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Why fermion field is treated as anti-commuting and boson field as truly classical in standard model?

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up vote 2 down vote accepted

First of all, the Standard Model doesn't treat bosonic fields as classical. They're quantum mechanical i.e. non-classical, they're just not anticommuting or Grassmann-odd. Second, a consistent theory just requires the relationship between spin and statistics, see e.g. the

Combining integer spin with Fermi statistics leads to ghost or energy or the norm that isn't positively definite, and vice versa (half-integer spin with Bose statistics). It was proved by Pauli.

However, your very question didn't actually talk about the integer vs half-integer spin at all. It was talking about the relationship between fermions and anticommuting fields. This is almost a tautology. A fermion is a particle whose wave function for many particles is antisymmetric, $\psi(x_1,x_2)=-\psi(x_2,x_1)$ etc., so the fields that create these particles must be anticommuting, $a^\dagger(x_1) a^\dagger(x_2)=-a^\dagger(x_2)a^\dagger(x_1)$. The multiparticle state in QFT is written as $$ |\text{2 fermions}\rangle = \int d^3 x_1 d^3 x_2\, \psi(x_1,x_2) a^\dagger(x_1)a^\dagger(x_2)|0\rangle $$ Because the wave function $\psi$ is antisymmetric, only the antisymmetric combination $a^\dagger(x_1)a^\dagger(x_2) - a^\dagger(x_2)a^\dagger(x_1)$ contributes to the state, and in fact, only this combination is nonzero. The sum – the anticommutator – vanishes. That's why the antisymmetry of $\psi$ is "automatic": if there were a non-antisymmetric part of $\psi$, it would vanish in the integral above because the product of the creation operators is antisymmetric.

The same for bosons and "commuting", without the minus sign.

The answer to your "why" question is that your statement is really a tautology, pretty much a definition of bosons and fermions, up to the possibly confusing comments about "one antisymmetry" implying the "other antisymmetry" above. Of course, you could also ask why one uses commuting or anti-commuting fields to describe particles at all. Well, Nature just works in this way. Quantum fields naturally reduce to multi-body quantum mechanics with the automatic symmetry or antisymmetry – and they may give rise to automatically Lorentz-invariant theories, too (something that would be hard in the "non-relativistically styled" multiparticle quantum mechanics).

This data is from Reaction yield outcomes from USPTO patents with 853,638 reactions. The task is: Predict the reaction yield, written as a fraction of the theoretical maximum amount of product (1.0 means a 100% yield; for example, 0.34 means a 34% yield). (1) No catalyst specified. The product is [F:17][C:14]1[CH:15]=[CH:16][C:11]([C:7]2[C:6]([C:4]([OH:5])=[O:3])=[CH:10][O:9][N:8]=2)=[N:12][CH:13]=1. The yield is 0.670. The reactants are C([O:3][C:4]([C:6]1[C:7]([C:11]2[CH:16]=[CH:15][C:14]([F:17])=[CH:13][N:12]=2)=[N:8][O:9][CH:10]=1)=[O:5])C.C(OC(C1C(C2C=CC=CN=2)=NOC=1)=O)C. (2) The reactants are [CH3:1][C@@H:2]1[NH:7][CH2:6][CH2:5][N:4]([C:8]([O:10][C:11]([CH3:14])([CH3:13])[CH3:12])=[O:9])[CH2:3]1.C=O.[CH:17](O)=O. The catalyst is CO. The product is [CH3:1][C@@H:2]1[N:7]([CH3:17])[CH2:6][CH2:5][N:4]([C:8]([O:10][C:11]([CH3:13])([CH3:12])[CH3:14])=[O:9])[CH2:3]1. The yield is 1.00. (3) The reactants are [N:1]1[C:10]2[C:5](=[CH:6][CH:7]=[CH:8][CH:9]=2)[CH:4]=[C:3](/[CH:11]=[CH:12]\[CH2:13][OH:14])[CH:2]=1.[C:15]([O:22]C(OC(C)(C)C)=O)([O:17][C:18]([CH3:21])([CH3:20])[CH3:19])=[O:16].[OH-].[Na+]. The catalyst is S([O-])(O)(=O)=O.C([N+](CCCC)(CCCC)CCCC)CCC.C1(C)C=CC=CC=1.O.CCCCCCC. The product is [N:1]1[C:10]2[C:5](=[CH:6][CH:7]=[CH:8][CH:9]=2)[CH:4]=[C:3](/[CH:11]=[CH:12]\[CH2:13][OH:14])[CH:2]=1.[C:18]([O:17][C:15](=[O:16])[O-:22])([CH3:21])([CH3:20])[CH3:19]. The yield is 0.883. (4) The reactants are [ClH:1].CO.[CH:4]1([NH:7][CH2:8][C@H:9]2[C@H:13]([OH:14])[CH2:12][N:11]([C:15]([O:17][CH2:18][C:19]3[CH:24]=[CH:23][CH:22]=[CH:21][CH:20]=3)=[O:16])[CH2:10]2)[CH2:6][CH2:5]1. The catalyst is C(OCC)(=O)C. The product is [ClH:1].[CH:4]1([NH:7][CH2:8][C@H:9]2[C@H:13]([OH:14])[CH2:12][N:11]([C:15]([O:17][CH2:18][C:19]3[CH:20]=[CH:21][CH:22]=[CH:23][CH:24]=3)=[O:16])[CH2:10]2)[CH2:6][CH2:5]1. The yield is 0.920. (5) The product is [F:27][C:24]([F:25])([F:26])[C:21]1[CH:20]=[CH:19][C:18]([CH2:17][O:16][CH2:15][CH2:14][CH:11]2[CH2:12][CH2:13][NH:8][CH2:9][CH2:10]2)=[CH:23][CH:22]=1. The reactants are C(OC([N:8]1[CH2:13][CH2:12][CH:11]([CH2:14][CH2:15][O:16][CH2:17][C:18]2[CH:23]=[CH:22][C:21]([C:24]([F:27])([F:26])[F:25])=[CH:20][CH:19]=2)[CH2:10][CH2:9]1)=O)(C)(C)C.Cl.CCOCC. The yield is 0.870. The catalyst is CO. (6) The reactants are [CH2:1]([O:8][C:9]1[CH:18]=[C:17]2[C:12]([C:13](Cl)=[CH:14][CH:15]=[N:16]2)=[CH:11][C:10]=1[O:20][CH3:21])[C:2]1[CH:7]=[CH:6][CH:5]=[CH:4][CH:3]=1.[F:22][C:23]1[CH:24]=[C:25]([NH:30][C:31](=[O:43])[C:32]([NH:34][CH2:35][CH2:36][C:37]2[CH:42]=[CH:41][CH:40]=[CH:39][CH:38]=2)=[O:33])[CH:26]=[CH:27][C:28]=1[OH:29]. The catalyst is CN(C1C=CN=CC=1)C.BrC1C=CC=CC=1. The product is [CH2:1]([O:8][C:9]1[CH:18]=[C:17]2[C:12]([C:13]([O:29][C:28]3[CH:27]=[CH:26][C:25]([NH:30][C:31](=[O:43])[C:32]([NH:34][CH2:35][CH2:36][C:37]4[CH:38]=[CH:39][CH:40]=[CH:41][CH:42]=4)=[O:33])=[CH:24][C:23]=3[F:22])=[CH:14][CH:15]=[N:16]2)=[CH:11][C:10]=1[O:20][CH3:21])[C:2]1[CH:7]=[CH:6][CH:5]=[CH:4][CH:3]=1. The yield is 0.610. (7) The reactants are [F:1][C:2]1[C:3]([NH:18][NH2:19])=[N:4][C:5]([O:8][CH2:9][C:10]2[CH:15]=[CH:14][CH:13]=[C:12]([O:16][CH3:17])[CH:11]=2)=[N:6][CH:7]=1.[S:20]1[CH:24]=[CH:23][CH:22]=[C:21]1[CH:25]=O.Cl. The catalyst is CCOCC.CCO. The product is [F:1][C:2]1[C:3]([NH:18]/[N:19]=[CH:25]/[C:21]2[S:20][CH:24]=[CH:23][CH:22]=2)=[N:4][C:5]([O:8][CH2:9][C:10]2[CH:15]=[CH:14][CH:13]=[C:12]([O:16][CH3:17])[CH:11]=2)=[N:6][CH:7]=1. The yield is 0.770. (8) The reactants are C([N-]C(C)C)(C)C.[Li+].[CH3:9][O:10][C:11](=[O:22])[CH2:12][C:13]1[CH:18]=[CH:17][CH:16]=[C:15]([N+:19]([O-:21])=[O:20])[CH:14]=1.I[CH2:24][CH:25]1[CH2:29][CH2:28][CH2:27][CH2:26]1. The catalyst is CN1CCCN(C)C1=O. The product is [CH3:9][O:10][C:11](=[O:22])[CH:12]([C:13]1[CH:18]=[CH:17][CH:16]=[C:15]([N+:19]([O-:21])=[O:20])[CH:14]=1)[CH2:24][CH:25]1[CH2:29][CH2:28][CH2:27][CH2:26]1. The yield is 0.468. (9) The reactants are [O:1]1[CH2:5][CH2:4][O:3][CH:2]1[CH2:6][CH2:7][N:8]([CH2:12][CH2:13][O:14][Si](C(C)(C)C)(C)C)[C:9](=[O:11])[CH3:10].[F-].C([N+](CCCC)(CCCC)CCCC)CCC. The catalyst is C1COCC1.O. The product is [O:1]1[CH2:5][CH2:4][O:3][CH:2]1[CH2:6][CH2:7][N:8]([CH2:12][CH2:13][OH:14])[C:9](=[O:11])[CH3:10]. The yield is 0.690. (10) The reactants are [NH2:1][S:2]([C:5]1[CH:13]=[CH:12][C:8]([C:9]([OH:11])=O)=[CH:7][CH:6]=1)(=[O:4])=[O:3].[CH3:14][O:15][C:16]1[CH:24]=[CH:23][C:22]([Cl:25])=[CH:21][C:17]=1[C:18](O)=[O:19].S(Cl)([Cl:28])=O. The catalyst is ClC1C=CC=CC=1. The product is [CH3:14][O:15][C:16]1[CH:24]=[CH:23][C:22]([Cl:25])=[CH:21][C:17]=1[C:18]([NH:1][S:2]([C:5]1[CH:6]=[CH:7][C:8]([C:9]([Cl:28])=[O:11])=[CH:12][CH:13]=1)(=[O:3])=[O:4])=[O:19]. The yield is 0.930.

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If you think anti-commuting field is too arbitrary and do not like anti-commuting field, you may ask do we really need to use anti-commuting field to describe fermions? Can a theory with only bosons have fermionic excitations emerging at low energies? The answer is yes! So we do not need to use anti-commuting fields to describe fermions, and this is true in any dimensions.

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I thought this was only true in 2D? – josh314 Oct 11 '12 at 3:41
A theory with only bosons can have fermionic excitations emerging at low energies. This is true in any dimensions. – Xiao-Gang Wen Oct 11 '12 at 4:51
@Xiao-GangWen I would be interested to read more about only boson-theory. Do you have any reading recommendations or the technical term for this theory? – JakobH Jan 29 '14 at 8:09
@JacobH: See and – Xiao-Gang Wen Jan 29 '14 at 17:17

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